LIFE

Modern forms of human figure hark back to ancient past

By Alexandra Koroxenidis - Kathimerini English Edition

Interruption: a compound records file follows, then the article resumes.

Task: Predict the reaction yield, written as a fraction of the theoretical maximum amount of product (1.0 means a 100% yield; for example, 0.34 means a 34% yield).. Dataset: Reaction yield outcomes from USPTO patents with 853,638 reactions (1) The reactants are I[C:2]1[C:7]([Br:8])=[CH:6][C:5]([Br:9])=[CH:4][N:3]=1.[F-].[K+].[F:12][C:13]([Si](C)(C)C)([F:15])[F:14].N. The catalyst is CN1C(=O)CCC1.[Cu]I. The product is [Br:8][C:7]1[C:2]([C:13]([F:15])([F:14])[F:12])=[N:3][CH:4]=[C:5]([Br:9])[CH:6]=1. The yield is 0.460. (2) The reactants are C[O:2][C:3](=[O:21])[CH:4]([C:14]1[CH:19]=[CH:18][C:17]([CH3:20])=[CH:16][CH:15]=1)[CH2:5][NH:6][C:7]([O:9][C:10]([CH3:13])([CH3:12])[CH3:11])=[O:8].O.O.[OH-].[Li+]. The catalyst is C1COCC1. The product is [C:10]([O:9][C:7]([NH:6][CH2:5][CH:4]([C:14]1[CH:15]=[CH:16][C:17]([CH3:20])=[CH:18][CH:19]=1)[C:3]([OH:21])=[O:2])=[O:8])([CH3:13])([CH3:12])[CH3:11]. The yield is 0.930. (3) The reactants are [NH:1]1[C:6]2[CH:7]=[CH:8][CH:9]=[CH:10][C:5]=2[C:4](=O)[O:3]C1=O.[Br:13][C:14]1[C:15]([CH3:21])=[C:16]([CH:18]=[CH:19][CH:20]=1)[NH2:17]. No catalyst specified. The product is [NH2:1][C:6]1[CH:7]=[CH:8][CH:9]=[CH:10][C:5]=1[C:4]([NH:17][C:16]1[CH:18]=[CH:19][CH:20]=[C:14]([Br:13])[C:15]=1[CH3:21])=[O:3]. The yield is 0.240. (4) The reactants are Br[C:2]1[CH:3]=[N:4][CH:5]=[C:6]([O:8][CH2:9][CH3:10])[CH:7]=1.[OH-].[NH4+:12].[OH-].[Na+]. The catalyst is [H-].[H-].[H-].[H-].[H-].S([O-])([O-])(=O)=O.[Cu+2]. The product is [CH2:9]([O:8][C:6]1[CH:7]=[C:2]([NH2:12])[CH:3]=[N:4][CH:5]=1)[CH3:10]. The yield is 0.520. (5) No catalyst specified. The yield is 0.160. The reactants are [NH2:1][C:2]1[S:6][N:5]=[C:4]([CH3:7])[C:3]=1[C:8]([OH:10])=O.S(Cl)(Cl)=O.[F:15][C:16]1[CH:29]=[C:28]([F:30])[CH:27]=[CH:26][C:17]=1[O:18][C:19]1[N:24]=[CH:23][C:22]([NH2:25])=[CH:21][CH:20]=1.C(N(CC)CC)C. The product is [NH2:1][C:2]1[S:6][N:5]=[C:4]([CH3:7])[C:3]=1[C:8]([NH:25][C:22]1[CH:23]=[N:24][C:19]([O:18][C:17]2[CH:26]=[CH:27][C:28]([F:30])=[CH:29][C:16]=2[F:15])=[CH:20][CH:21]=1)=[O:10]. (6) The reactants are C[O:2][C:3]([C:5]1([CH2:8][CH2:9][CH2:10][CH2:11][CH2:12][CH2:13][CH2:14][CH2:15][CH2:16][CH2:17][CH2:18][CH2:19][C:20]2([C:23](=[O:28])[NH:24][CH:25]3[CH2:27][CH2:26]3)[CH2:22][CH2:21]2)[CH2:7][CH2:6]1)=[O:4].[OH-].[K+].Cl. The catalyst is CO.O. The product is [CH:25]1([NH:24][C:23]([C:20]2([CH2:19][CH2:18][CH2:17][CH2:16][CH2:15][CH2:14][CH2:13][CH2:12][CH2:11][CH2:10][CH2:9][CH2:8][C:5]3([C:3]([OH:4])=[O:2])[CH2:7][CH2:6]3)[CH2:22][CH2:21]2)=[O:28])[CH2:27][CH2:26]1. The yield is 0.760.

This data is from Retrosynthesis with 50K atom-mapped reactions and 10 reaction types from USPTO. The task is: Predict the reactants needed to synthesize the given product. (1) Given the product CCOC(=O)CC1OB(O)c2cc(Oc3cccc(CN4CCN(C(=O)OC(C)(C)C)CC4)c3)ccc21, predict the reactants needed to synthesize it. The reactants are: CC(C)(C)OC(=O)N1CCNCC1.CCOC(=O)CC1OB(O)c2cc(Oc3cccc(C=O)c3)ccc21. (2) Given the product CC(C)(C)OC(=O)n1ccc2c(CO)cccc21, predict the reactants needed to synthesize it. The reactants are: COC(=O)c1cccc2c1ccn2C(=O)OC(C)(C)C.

If Cezanne is considered to have paved the way for modern art in painting, then Rodin is the pioneering figure in the development of sculpture. His influence has been immense and his sculptures, even by contemporary standards, are strikingly engaging. It is therefore appropriate that the innovative vision of Auguste Rodin marks the beginning of the thread that runs through the exhibition «Six Leading Sculptors and the Human Figure.» Held at the National Gallery in Athens and organized in cooperation with the Cultural Olympiad, the exhibition - one of the most impressive held in Athens on the occasion of the Olympics - highlights some of the most important moments in sculpture from the late 19th to the mid-20th century. Rodin, Bourdelle and Maillol are treated as the progenitors of modern art, as the great figures of sculpture that led into the kind of abstraction subsequently attained by another three inspirational sculptors: Brancusi, Giacometti and Moore. This is an exhibition with various angles. It shows the distinctive contribution that each of the six sculptors brought to the art of their times, focuses on the human figure as a subject in sculpture, and, as a subtext running throughout, attempts to show the connection that the work of all six sculptors had with ancient Greek sculpture. Greek ancient art's anthropocentrism and the values of humanism reinterpreted through a modern, innovative visual language is, to a varying degree, to be found in the work of all the artists. Of the six, only Maillol and Moore had visited Greece. Aristide Maillol's notes, from his 1908 journey to Greece, reveal the strong impression that the Parthenon and ancient Olympia made on him. His sculptures of female nude figures that make up the bulk of his art have a solemnity and calm repose that can be termed «classical.» But the rounded, broadly modelled forms and a feel for the voluptuous point to Maillol's modern style. For Moore, ancient Greek art was simply added to a long list of inspirations by distant civilizations, including that of Mexico. In his writings, one reads about his admiration for Cycladic art; the smooth finish of his work and broad surfaces echo something of this Neolithic style. The exhibition at the National Gallery includes a number of Moore's sculptures (a large, separate retrospective of Moore is on at the National Gallery's sculpture gallery in Goudi) that show the artist's distinctive depiction of the human figure. Among them is the «King and Queen» from 1952, the first piece that Moore made specifically for an open space. There are also a large number of Moore's typical reclining figures, a theme which prevailed in his art during the 1930s. Although a contemporary of Moore, the Swiss-born Giacometti gave the human figure a completely different sculptural form, lacking the former's strong sense of mass and solidity. His gaunt, elongated figures with the agitated surfaces that emerged in the second half of the 1940s are the most typical examples of his style. Several of them are included in the exhibition. So is the unusual, «Tete qui regarde,» essentially a squarish slab of marble smoothly carved on part of its surface to denote abstract facial characteristics. The piece is said to exemplify Giacometti's interest in ancient Cycladic art, which, as in Moore's case, was one of a long list of past inspirations. However, it was Constantin Brancusi who went the furthest in reducing natural forms or the human body to the uttermost abstract simplicity. Brancusi, who believed that truth lay not in external form but in the essence of things, is the most minimalist of all the six sculptors shown in the exhibition. The story of Brancusi's involvement with the US customs authorities in 1926, who attempted to tax him on one of his works because they thought that it was raw material rather than a sculpted piece is an amusing example of the artist's distinctive visual language and daringly innovative style. Among his works shown in the exhibition is «Promethee» and «Muse Endormie,» both typical of his ovoid-like shapes, as well as «Princesse X» from 1915, a work that caused much controversy at the time it was made. More than 40 years earlier, another great innovator, the pioneering Auguste Rodin, had caused a sensation with his work «The Age of Bronze.» This sculpture of a male nude, which is one of the exhibition's highlights, was treated in a naturalistic way that shocked the idealizing conventions of the time and Rodin was accused of casting it from a real model. Instead of description, Rodin opted for expression. The rippling surfaces of his sculptures and the ways that they play on light and shadow suggest that Rodin was less interested in the literal depiction of the human body than in the energy that imbued it. «The human body always expresses the spirit it contains, for anyone who knows how to see,» he wrote. Rodin placed the conventions of sculpture in a new, modern context. He sculpted figures taken from Greek mythology but stripped them of their literary context or allegorical content to put across a modern message. Rodin's interest in mythology reflects a broader fascination with Greek antiquity. He actually created an entire collection of Greek antiquities. The exhibition includes several pieces from this collection. It also puts on display a large number of drawings that Rodin made, inspired by ancient Greek vase painting. Emile Bourdelle, who worked as Rodin's main assistant, was, like him, also interested in mythology. His large sculptures, many of them placed in the National Gallery's front courtyard, are renditions of mythic figures: for example, the impressive Heracles holding his bow. There are also parts from the reliefs that Bourdelle made for the Champs Elysees Theater in 1912. Again, the themes are taken from Greek mythology while the frieze-like arrangement recalls ancient Greek architecture. Ancient Greek art seemed to have exerted some kind of influence on each of the six sculptors in the exhibition. The context and the nuances of this influence are, of course, different in each case and one should be wary of making broad, and possibly false, assumptions. The Athens National Gallery exhibition is an opportunity to probe into this question. It also presents a rare occasion to see up close some of the greatest milestones in the history of European sculpture. «Six Leading Sculptors and the Human Figure» is on at the National Gallery (50 Vassileos Constantinou, 210.723.5937) to September 30.